I am on the phone to Sue from the hall in Gill’s house. I feel like a reporter filing a story from a war zone.

“We are all going to see Mary tomorrow.”

“What are they like?” Sue asks.

“I like them both and I think they like me. We’ve laughed and we’ve cried together. So that’s a start. We’ve also speculated what Morris and Mum would have made of to-day’s meeting. We came to the conclusion that they would’ve been glad not to have been here.” I hesitate.”

“I still think that somehow I am being disloyal …”

Mary is waiting for us in the hall of the house at Shenfield. She is a tiny, brittle, woman. We hug briefly. She whispers to me, “What took you so long?”

She doesn’t want an answer and I can’t give her one. There is a vagueness about her which I think hides an inner toughness and a sharp mind. I am very aware that my father was recently living in this house, used the toilet, brushed his teeth, wrote his thesis.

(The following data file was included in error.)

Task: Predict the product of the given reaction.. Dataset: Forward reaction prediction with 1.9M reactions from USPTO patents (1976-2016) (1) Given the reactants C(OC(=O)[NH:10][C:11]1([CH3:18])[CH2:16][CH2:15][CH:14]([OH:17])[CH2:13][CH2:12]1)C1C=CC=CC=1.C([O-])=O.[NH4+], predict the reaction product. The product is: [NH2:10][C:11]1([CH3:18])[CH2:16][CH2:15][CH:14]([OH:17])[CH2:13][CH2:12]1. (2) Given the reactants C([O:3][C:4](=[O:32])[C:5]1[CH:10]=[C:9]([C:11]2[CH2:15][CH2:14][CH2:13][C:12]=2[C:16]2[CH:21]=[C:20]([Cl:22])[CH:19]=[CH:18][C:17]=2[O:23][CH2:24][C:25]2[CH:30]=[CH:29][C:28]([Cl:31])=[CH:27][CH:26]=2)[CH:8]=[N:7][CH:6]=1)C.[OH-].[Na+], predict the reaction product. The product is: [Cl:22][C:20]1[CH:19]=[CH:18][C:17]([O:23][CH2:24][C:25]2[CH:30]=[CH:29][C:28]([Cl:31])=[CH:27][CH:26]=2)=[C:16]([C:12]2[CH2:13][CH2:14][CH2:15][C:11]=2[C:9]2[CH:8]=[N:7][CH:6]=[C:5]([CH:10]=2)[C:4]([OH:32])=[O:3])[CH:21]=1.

David catches me running my fingers over the chair in the study, feeling for the indentations in the leather. In the bathroom I hold the battered hairbrush, touching the grey hair lodged in the bristles.

Gill, David and I weep for our own separate reasons. Mary looks on and smiles her vague, secret smile.

It is good to be here at last. But this place is not Home. These days, Home is somewhere far away from here. 


This page archived at Perma CC in October of 2016:

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Home is somewhere far away by Peter Farrell

Note:About the Author: Peter Farrell has just published his memoir The Lie That Settles. This is an extract from an earlier draft of the book. Go to He has an advanced diploma in applied arts from Whitireia Community Polytechnic. He is also a graduate of the Massey University Life Writing Course. He has contributed to a number of short story anthologies and journals, including The Magpie Stole My Heart, and has had work accepted by Radio NewZealand. He lives with his wife Sue in Petone near Wellington.
Creative Commons Attribution-Noncommercial 3.0 New Zealand License
Home is somewhere far away by Peter Farrell by Tauranga City Libraries Staff - HC is licensed under a Creative Commons Attribution-Noncommercial 3.0 New Zealand License